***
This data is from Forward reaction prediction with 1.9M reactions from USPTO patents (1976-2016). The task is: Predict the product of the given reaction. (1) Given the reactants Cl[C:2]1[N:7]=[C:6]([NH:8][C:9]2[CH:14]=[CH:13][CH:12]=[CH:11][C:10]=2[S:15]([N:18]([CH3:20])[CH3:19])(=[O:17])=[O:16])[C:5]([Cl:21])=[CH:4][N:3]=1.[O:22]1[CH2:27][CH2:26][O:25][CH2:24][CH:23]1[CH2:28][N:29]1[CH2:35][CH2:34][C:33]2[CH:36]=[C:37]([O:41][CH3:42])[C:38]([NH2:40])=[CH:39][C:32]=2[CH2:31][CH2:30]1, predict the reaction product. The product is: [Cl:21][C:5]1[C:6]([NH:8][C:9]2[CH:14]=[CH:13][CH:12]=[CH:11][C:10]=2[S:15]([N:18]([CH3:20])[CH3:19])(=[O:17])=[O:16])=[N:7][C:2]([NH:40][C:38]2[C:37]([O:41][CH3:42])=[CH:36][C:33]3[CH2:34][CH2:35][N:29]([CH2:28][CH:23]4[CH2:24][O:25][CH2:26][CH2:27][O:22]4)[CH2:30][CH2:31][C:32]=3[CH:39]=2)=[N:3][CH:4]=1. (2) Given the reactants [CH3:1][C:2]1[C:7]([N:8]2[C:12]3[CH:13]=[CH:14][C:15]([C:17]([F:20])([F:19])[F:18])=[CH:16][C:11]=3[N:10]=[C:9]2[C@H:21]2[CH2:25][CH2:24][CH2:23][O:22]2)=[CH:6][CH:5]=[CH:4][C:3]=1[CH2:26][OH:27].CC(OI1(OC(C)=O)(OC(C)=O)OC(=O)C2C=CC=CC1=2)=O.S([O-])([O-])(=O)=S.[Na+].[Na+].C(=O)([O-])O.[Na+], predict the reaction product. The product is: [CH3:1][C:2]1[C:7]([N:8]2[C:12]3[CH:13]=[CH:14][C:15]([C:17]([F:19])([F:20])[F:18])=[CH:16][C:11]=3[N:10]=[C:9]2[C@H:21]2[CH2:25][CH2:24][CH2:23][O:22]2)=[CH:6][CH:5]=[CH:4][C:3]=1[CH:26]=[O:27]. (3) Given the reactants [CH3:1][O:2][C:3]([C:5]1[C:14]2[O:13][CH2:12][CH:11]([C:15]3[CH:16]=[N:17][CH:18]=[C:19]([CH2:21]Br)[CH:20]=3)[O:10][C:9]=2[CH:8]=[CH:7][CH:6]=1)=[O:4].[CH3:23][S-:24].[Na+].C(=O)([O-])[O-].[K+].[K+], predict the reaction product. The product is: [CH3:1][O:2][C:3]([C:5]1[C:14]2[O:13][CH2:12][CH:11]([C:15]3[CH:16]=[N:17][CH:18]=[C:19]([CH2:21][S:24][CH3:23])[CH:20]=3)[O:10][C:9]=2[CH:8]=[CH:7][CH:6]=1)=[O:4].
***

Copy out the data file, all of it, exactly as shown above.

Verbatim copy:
This data is from Forward reaction prediction with 1.9M reactions from USPTO patents (1976-2016). The task is: Predict the product of the given reaction. (1) Given the reactants Cl[C:2]1[N:7]=[C:6]([NH:8][C:9]2[CH:14]=[CH:13][CH:12]=[CH:11][C:10]=2[S:15]([N:18]([CH3:20])[CH3:19])(=[O:17])=[O:16])[C:5]([Cl:21])=[CH:4][N:3]=1.[O:22]1[CH2:27][CH2:26][O:25][CH2:24][CH:23]1[CH2:28][N:29]1[CH2:35][CH2:34][C:33]2[CH:36]=[C:37]([O:41][CH3:42])[C:38]([NH2:40])=[CH:39][C:32]=2[CH2:31][CH2:30]1, predict the reaction product. The product is: [Cl:21][C:5]1[C:6]([NH:8][C:9]2[CH:14]=[CH:13][CH:12]=[CH:11][C:10]=2[S:15]([N:18]([CH3:20])[CH3:19])(=[O:17])=[O:16])=[N:7][C:2]([NH:40][C:38]2[C:37]([O:41][CH3:42])=[CH:36][C:33]3[CH2:34][CH2:35][N:29]([CH2:28][CH:23]4[CH2:24][O:25][CH2:26][CH2:27][O:22]4)[CH2:30][CH2:31][C:32]=3[CH:39]=2)=[N:3][CH:4]=1. (2) Given the reactants [CH3:1][C:2]1[C:7]([N:8]2[C:12]3[CH:13]=[CH:14][C:15]([C:17]([F:20])([F:19])[F:18])=[CH:16][C:11]=3[N:10]=[C:9]2[C@H:21]2[CH2:25][CH2:24][CH2:23][O:22]2)=[CH:6][CH:5]=[CH:4][C:3]=1[CH2:26][OH:27].CC(OI1(OC(C)=O)(OC(C)=O)OC(=O)C2C=CC=CC1=2)=O.S([O-])([O-])(=O)=S.[Na+].[Na+].C(=O)([O-])O.[Na+], predict the reaction product. The product is: [CH3:1][C:2]1[C:7]([N:8]2[C:12]3[CH:13]=[CH:14][C:15]([C:17]([F:19])([F:20])[F:18])=[CH:16][C:11]=3[N:10]=[C:9]2[C@H:21]2[CH2:25][CH2:24][CH2:23][O:22]2)=[CH:6][CH:5]=[CH:4][C:3]=1[CH:26]=[O:27]. (3) Given the reactants [CH3:1][O:2][C:3]([C:5]1[C:14]2[O:13][CH2:12][CH:11]([C:15]3[CH:16]=[N:17][CH:18]=[C:19]([CH2:21]Br)[CH:20]=3)[O:10][C:9]=2[CH:8]=[CH:7][CH:6]=1)=[O:4].[CH3:23][S-:24].[Na+].C(=O)([O-])[O-].[K+].[K+], predict the reaction product. The product is: [CH3:1][O:2][C:3]([C:5]1[C:14]2[O:13][CH2:12][CH:11]([C:15]3[CH:16]=[N:17][CH:18]=[C:19]([CH2:21][S:24][CH3:23])[CH:20]=3)[O:10][C:9]=2[CH:8]=[CH:7][CH:6]=1)=[O:4].